r to the Gulf, which holds in solution nearly 20 per cent. of mud and sand.
The river has three channels to the sea—the Southwest Pass, the Passe l'outre, and the South Pass—the first carrying out about 50 per cent. of its water, the second 40 per cent., and the third 10 per cent. There is a bar at the mouth of each pass, and eachrk the path of the jetties; then willows fastened together in enormous mattresses were sunk, and these filled in with stones and gravel.
This work was done on the South Pass, the narrowest of the three channels of the Mississippi delta.
Captain Eads wished to try his experiment on the Southwest Pass, the deepest and widest channel, but Congress would not permit him to do so. The work of making the South Pass jetties was completed July 9, 1879.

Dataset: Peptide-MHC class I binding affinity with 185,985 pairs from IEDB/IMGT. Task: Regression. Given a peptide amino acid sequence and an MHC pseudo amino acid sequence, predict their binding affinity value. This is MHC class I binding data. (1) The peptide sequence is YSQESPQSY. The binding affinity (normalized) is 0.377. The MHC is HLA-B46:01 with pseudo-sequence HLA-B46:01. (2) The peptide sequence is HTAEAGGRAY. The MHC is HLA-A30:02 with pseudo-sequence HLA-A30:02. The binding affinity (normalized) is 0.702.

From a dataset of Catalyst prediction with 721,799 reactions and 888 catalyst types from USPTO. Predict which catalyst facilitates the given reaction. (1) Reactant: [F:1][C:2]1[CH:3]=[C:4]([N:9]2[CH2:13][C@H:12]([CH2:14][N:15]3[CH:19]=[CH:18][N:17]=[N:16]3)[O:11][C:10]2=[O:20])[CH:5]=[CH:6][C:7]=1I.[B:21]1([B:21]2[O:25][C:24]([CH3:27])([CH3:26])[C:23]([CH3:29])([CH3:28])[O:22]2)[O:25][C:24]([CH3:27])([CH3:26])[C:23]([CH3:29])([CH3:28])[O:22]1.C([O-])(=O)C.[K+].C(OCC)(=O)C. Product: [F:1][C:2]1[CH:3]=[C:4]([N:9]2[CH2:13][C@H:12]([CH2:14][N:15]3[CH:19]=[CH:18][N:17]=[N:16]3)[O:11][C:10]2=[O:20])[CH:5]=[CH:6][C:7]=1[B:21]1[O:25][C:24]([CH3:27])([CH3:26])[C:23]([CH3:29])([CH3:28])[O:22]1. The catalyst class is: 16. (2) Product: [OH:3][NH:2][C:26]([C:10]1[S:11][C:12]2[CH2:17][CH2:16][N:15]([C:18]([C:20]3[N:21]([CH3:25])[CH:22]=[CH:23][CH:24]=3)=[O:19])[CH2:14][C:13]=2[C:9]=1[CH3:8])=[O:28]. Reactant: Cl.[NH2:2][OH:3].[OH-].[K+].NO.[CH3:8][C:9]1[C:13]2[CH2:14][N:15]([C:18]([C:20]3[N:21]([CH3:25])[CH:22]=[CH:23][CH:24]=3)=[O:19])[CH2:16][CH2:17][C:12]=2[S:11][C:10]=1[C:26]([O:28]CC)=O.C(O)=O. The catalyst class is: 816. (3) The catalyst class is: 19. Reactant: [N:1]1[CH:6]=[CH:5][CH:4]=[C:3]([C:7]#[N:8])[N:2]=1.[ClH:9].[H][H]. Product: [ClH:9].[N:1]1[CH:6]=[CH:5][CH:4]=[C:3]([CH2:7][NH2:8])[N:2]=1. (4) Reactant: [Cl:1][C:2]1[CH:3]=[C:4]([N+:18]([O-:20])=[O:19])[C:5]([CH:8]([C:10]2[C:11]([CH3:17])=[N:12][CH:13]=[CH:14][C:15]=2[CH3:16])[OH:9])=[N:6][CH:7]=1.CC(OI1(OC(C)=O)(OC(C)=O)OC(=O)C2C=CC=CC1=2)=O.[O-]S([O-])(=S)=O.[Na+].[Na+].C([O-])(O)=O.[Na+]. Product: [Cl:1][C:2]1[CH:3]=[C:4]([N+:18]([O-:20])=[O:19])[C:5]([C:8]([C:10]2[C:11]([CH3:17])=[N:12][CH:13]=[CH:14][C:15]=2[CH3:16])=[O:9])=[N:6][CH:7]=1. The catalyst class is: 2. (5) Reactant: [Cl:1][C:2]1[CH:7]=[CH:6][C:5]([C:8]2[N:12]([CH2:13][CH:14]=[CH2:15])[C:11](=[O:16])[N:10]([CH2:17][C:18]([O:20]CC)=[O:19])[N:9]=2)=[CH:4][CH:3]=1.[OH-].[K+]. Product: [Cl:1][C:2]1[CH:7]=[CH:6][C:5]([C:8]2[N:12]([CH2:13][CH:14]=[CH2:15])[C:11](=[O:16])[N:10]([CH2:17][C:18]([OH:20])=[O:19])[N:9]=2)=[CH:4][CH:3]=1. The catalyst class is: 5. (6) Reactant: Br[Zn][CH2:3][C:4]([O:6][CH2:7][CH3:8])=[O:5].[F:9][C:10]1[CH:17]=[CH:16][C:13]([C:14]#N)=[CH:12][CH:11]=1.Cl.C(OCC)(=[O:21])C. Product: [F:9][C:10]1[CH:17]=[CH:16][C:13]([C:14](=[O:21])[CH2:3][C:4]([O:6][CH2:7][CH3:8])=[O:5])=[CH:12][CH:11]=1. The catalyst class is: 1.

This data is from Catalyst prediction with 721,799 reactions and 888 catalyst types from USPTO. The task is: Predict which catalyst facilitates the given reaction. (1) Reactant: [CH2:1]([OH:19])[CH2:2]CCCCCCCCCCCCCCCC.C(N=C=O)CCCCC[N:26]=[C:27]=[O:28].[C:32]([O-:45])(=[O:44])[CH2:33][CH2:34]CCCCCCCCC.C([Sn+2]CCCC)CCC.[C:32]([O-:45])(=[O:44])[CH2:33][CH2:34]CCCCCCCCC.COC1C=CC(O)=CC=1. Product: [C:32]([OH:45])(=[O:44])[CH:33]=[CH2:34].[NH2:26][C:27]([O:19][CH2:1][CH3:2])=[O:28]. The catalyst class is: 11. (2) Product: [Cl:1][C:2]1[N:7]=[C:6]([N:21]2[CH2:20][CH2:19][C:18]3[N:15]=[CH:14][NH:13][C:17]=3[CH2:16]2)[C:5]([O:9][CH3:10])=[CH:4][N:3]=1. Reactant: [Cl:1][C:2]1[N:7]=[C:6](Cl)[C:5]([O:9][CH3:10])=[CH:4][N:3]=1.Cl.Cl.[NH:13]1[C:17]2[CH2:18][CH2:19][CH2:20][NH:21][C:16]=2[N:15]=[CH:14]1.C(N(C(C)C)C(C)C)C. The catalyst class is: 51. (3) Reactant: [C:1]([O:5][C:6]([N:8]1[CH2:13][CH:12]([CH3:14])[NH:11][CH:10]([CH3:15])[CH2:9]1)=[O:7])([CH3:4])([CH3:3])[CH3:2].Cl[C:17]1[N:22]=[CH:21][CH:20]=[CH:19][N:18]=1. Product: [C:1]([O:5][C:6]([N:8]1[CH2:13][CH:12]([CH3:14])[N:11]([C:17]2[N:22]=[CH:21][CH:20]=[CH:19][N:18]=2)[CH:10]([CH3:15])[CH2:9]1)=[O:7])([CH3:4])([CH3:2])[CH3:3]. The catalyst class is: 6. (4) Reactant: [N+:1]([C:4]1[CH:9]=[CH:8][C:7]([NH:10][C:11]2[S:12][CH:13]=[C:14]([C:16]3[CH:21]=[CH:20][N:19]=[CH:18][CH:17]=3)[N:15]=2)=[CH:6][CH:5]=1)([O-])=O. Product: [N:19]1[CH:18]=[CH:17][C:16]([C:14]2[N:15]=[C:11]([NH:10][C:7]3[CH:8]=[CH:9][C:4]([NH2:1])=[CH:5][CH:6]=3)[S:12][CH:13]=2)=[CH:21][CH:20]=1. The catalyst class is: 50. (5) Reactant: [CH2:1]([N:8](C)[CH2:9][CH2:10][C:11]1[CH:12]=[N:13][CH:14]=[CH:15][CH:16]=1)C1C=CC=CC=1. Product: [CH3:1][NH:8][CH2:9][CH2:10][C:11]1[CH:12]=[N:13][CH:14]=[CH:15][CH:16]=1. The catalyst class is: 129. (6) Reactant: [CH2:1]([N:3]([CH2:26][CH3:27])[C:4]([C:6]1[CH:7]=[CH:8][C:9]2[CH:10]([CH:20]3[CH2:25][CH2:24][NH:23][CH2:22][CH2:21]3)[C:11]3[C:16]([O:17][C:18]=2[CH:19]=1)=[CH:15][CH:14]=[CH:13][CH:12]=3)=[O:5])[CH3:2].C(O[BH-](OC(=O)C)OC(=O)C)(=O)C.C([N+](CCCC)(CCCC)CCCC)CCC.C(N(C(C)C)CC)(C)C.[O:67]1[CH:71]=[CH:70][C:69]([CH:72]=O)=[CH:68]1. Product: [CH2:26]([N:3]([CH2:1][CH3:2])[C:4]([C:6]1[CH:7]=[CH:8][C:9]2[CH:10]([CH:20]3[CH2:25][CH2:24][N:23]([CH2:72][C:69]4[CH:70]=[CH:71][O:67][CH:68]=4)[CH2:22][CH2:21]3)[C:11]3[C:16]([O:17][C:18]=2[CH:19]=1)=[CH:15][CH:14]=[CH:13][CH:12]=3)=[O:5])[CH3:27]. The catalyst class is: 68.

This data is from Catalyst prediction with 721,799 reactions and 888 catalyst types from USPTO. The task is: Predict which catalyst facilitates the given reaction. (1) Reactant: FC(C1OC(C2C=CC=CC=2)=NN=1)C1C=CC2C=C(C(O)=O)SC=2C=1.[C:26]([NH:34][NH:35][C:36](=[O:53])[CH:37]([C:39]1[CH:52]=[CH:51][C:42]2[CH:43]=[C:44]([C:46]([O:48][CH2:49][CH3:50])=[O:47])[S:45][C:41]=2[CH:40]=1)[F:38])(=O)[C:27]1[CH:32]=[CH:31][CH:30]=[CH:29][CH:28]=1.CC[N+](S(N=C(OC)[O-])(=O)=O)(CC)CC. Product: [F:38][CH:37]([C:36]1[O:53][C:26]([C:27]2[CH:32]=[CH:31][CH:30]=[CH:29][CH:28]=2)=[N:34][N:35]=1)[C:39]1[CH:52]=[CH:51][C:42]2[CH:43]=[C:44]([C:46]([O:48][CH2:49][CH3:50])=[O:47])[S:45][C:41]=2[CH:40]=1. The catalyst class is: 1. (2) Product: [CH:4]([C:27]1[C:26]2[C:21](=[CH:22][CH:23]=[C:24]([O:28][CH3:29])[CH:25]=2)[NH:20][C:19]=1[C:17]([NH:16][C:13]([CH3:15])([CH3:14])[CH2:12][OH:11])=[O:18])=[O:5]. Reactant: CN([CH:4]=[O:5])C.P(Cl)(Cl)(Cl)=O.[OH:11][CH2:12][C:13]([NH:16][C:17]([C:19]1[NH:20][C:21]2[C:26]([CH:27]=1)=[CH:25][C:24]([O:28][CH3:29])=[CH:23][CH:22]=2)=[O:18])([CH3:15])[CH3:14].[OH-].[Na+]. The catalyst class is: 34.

A channel 30 feet deep, with a minimum width of 45 feet, had been made from the river to deep water in the Gulf. Five and a half million cubic yards of earth had been removed, mainly by the action of the strong cur